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Nasopharyngeal Cancer and Agent Orange

HAWVET's picture
HAWVET
Posts: 318
Joined: Apr 2006

Are there any one besides myself who have naspharyngeal cancer and had served in Vietnam. The person can be a relative, spouse or family member. Am trying to establish numbers and whether a claim was processed with the Veterans Administration.

vetswife
Posts: 9
Joined: Dec 2005

I have been looking for anyone with this situation for 3 years. My husband was in the Navy on the USS Oriskany. I am very eager to hear if you've had anymore replies. Even if we could make the connection to Agent Orange, until we hear further, the sailors aren't allowed benefits from Agent Orange. What years were you in Vietnam? Did you have any medical problems while there? I hope your treatments are going well.

HAWVET's picture
HAWVET
Posts: 318
Joined: Apr 2006

Unfortunately, you are the only one who has replied to this thread and it has been more than a month since I posted it. First, I thought the sailors won that presumption of exposure on a case concerning a navy man named “Haas”. I have not been keeping up with it since I was in the Army and was in country and presumed to have been exposed.

The biggest hurdle is that the VA does not recognize nasopharyngeal as one of the diseases caused by exposure to Agent Orange.

I believe the incidence rate for Vietnam veterans are higher than that of the rest of the nation. The cancer society reports a .7 of 100,000 for the nation. If these were the actual rates, then there should have been only 27 cases total for those who served in Vietnam. The number is at least 100.

After a lengthy period, I lost my case. I am now pursuing other action and had hoped to get responses so we could together work on a plan. There are hardly any veterans or family members who visit this forum. I believe you are aware of the biennual Agent Orange Update prepared by the Institute of Medicine (IOM) Briefly, their review is the basis of the VA determining what illness is caused by exposure to Agent Orange. I have discovered that the adhoc committee is meeting again in December and the studies would result in Update 2008. Update 2006 was released last year. I have submitted written testimony for the committee.

Possibly next year, I am considering submitting my same testimony to our Senator who is the Chairman of the Senate Veterans Affairs Committee. I want to see if the adhoc committee will provide a response to my testimony.

The below web sites list the committee members and provide some basic information.

http://www8.nationalacademies.org/cp/CommitteeView.aspx?key=48892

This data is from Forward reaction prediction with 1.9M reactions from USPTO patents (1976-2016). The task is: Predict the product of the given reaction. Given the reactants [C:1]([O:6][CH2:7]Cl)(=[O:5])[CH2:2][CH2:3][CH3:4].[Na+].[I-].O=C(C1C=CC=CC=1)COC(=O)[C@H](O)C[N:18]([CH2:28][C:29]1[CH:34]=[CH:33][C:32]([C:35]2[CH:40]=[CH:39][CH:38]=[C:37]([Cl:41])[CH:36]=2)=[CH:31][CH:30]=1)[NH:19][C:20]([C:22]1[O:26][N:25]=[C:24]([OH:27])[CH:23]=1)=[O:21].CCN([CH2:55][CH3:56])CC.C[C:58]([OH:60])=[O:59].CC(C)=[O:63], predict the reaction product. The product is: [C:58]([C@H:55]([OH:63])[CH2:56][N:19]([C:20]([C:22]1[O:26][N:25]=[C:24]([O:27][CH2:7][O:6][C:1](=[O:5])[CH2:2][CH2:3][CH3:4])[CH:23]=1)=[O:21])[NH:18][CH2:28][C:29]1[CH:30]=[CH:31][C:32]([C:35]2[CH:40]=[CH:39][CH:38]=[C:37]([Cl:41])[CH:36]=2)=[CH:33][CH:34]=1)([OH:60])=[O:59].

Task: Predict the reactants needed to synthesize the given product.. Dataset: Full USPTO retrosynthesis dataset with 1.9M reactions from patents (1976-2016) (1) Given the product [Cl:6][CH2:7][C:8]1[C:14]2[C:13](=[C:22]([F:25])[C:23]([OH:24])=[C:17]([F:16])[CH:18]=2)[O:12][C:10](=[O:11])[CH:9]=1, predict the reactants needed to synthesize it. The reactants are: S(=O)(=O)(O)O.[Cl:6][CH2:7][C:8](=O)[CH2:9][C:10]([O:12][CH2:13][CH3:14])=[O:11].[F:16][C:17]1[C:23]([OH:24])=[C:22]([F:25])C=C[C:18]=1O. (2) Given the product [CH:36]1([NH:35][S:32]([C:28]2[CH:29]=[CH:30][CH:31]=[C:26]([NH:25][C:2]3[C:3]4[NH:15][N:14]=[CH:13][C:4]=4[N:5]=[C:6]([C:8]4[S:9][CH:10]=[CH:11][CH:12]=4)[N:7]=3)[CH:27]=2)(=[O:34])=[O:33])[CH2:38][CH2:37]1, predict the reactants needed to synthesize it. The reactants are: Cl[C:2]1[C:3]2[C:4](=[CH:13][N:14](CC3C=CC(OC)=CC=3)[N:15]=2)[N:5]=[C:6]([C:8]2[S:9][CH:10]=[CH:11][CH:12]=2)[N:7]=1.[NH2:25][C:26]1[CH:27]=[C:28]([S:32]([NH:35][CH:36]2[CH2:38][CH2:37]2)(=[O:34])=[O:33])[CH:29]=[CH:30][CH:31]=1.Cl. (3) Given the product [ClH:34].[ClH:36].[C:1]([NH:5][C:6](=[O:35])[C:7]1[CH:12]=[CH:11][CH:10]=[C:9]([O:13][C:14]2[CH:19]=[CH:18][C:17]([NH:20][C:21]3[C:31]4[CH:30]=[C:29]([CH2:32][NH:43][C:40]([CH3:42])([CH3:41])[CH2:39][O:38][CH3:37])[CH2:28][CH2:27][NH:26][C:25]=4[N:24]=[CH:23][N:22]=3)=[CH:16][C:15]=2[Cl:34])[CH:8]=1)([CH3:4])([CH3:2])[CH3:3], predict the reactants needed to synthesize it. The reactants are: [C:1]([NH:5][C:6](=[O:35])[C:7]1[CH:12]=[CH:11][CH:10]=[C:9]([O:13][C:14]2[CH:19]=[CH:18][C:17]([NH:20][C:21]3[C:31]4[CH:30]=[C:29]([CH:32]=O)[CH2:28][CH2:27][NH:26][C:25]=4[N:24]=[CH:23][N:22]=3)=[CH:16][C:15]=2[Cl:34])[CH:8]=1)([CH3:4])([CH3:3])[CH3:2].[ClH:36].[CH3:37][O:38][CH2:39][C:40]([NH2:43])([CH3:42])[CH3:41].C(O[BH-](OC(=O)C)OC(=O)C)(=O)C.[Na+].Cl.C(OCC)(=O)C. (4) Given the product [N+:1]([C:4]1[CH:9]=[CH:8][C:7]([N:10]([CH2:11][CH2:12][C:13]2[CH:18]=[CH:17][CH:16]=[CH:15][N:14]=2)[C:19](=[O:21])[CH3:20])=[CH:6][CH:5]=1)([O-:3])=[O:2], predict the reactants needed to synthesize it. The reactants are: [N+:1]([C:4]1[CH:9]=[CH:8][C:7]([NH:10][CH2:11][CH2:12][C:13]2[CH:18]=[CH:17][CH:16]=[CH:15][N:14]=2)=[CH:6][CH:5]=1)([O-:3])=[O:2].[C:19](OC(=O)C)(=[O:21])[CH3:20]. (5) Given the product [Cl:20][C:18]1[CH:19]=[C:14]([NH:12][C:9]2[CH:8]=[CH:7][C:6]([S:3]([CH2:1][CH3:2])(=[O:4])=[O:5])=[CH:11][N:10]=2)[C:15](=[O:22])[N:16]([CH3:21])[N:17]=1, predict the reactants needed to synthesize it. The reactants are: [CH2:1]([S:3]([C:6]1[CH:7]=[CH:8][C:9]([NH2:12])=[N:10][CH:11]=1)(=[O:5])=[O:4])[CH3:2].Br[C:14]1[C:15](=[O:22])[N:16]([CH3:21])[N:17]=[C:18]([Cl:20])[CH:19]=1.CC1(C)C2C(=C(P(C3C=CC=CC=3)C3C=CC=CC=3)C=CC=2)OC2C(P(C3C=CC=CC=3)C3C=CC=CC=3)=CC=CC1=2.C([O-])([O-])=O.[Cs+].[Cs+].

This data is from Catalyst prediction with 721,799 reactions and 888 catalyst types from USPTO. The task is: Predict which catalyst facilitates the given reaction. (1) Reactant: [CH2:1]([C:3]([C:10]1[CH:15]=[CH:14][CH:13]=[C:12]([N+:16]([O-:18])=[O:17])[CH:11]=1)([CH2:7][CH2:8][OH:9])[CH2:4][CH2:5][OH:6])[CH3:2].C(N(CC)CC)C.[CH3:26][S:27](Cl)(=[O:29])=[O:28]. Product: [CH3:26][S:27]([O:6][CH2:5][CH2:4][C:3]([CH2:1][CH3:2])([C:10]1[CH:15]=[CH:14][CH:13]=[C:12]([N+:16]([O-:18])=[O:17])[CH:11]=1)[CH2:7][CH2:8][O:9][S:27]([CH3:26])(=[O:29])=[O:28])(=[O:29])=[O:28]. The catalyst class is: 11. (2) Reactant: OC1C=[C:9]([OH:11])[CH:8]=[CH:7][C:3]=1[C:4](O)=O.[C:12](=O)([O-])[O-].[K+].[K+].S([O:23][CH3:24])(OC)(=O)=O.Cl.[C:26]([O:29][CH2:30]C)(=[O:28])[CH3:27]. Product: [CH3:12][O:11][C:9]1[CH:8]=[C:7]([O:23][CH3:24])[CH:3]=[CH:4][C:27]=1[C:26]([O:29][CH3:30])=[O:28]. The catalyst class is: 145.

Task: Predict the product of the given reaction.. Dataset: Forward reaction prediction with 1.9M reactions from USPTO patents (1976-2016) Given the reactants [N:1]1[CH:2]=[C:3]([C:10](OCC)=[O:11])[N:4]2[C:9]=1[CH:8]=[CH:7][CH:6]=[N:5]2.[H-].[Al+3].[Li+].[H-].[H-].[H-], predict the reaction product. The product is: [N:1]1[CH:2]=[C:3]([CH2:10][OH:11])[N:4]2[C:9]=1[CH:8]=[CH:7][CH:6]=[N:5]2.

http://www8.nationalacademies.org/cp/projectview.aspx?key=48892

vetswife
Posts: 9
Joined: Dec 2005

I just read a part of the Veterans Health Initiative: Health Effects from Chemical, Biological and Radiological Weapons pdf - Independent Study Course Released: October 2003 Sponsored by Dept. of Veterans Affairs & Employee Education System. It says it's a training document for "Colleagues in Quality health Care" "clinicians treating our nation's Veterans must be aware of the specific conditions ..."

What I noticed was the only time they mentioned nasopharyngeal cancer was to state: "Long-Term Effects. Despite having only limited medical literature on long-term health effects from exposure to mustard agent and Lewisite, in their 1993 review, the NAS committee concluded that there was some information linking exposure to these agents and certain long-term health effects. The broke down their findings based on the strength of the supporting evidence as: 1. Causal relationships a. The evidence found indicated a causal relationship between exposure to mustard and Lewisite chemical warfare agents and the following health conditions: . Respiratory cancers" [listed respiratory cancers were] .nasopharyngeal .laryngeal .lung.

I believe that by endorsing this training document to health care clinicians treating our nation's Veterans they have admitted that nasopharyngeal cancer is a respiratory cancer.

I have read a lot of appeals to the VA on the VA website. I have noticed that there are some appeals that have been granted. But the biggest thing is Your Doctor has to STATE that "more likely than not" this cancer was caused by Agent Orange because...
They want
1. the statement without doubt from the doctor